Nana Akufo-Addo, the president of Ghana, is a great speaker. English audiences listen in awe to his speeches, marvelling at his mastery of their mother tongue. His fellow citizens did not stand a chance against his charm. He defeated an incumbent to the coveted position he now occupies with relative ease. His oratory was not all that won the votes of the majority of his compatriots. He sold a dream of an industrialised Ghana that would look beyond aid to development. At the time, during the campaigns and almost momentarily after he was sworn into office, analysts wondered about the realism of pursuing such adjudged follies as his “One district, One factory”, “One village, One dam” proposals. Still, as highfalutin as they sounded, the citizenry drank the Kool-Aid with relish. And to his credit, he was not just selling a dream. He meant to realise it. Bear in mind, this is not the first time such an experiment would be attempted in Ghana. And even for planned economies in the East like China, which underpinned the failed first trial, the authorities there have since learnt the wisdom of allowing market forces to determine certain things. Clearly aware of the scepticism, Yofi Grant, chief executive of the Ghana Investment Promotion Centre, told the Financial Times, a British newspaper, in September 2017, that “this time around it’s going to be private-sector driven, with government only playing a facilitatory role.”

Slow progress
Has this been the case more than a year afterwards? There has not been as much progress as envisaged by the authorities. Speaking to the Financial Times in October 2018, Joyce Awuku-Darko Osei, head of the transformation unit at the finance ministry, which prepared the current government’s “Ghana Beyond Aid” development framework, avers poor co-ordination is one reason why progress has been slow. “Only 600 of more than 1,000 factory proposals have been evaluated,” she tells the Financial Times. And she refutes the populist garb put on her prinicipal’s intentions. “The idea…is that private businesses can request government assistance (feeder roads, power supply, access to credit, etc) to make factories viable”, she adds. Still, how likely is it that there would be an industrial venture worthy of investors’ capital in every district? What do analysts think? Malte Liewerscheidt, Vice-president for West Africa at Teneo Intelligence in London tells New African that “at about half-time of Akufo-Addo’s first term, the ‘1 district 1 factory’ policy has still to get off the ground. As of October 2018, a mere 18 factories of varying size have been built in the 216 districts. The sluggish progress on one of the government’s flagship policies makes it rather unlikely that the stated target will be achieved by 2020. Teneo’s Liewerscheidt actually questions “whether [this] ‘shotgun approach’ to industrialization will yield sustainable results”. In the view of Verner Ayukegba, principal analyst for sub-saharan Africa at IHS Markit in London, the desirability of industrialisation to tackle such social challenges like high youth unemployment is not the subject of contestation but rather the somewhat impracticable approach. For instance, “factories need support infrastructure and other support services which is impossible to have in all districts”, says IHS Markit’s Ayukegba, reckoning “the concentration in Accra, Tema, [and] Takoradi is likely to continue.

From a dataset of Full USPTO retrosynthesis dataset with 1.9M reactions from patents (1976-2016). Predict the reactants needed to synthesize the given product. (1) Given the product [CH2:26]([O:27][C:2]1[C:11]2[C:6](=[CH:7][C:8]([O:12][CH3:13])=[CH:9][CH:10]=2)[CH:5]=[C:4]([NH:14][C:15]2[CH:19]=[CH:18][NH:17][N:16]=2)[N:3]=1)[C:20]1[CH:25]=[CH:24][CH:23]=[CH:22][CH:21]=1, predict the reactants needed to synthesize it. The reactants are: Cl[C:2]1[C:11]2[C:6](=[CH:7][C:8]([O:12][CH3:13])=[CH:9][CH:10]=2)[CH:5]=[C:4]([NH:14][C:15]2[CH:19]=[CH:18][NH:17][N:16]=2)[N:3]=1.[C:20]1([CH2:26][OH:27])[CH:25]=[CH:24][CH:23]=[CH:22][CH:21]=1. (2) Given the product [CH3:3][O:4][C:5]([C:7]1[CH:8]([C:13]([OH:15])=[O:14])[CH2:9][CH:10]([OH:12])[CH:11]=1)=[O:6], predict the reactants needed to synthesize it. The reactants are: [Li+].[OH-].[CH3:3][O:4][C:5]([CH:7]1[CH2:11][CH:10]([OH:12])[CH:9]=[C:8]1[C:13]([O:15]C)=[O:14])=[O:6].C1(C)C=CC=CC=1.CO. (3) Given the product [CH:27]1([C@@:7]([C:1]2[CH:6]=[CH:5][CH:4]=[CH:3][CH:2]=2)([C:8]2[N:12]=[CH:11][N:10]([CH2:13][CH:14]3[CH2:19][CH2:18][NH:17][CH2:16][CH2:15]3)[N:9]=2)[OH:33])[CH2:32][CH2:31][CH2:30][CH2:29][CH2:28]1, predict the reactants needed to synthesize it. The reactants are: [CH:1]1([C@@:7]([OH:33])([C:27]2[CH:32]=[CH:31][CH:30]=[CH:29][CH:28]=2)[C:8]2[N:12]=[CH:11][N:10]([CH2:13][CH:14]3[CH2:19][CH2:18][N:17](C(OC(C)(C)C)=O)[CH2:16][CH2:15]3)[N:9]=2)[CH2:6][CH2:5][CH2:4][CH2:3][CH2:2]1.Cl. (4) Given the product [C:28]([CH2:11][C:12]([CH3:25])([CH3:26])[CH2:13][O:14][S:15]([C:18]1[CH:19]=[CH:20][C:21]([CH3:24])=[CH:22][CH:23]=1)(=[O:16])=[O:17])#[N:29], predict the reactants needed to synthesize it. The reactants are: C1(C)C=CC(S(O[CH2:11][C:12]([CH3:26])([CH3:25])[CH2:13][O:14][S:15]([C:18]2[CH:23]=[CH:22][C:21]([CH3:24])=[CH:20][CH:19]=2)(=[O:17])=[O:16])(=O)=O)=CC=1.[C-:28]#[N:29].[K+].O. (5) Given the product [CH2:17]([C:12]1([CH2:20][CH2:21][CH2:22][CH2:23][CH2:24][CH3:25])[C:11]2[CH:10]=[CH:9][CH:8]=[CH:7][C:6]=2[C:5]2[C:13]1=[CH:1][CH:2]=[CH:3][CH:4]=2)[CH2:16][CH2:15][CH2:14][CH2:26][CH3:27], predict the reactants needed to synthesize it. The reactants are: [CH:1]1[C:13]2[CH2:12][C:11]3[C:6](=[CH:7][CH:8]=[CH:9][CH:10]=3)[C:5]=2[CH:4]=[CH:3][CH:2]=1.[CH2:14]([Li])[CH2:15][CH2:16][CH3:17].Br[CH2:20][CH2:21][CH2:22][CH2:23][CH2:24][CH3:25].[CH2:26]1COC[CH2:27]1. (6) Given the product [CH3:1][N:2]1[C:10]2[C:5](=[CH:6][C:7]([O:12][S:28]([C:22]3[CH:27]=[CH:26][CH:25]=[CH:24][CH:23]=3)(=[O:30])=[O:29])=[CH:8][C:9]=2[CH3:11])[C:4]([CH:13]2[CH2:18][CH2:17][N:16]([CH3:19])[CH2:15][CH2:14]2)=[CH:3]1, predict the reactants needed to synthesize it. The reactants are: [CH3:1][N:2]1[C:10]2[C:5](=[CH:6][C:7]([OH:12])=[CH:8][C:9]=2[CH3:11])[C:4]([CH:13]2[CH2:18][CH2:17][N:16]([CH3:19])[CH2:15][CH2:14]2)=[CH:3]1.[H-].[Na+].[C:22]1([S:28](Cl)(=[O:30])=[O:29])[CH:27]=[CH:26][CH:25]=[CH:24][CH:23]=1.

There is also the issue of affordability. With public debt at more than 60 percent of gross domestic product (GDP), can Ghana afford more indebtedness in pursuit of these ambitions? Mr Ayukegba is unequivocal: “No! They’ve had to display immense creativity to get the Chinese to finance key projects with strong IMF [International Monetary Fund] opposition.” China has agreed to fund various infrastructure projects to the tune of $19 billion, in a deal signed during a state visit by President Akufo-Addo in early September, ahead of the Forum for China-Africa Cooperation (FOCAC) meeting in Beijing. More significant for the Chinese, though, is the estimated 960 million metric tonnes of bauxite reserves worth about half a trillion dollars when processed into aluminium that they hope to exploit in the 26,000 hectare Atiwa forest in southeastern Ghana. In a first phase, Sinohydro Corp Ltd paid the authorities $2 billion in November as part of a barter deal to fund road projects in exchange for refined bauxite. The authorities also plan to tap the eurobond markets for as much as $5 billion to $10 billion before end-2018; being the first tranche of its proposed century bonds of $50 billion, an amount almost equal to the current size of the economy. The government is probably banking on crude oil revenues to meet its debt obligations. But at an expected production level of 250,000 barrels per day by 2020, that is even as twice as much could be added soon after, it is unrealistic for the administration to bank its hopes on oil in this regard. That said, there are early indications of interests by foreign manufacturing capital allocators. In early September, the government signed a memorandum of understanding with Sinotruck International, a Chinese maker of heavy-duty vehicles, to build an assembly plant, which would initially produce about 1,500 trucks annually, with room for further expansion. The deal was struck not too long after Volkswagen, the German automaker, announced it was in talks with the government to build an assembly plant in the country as well.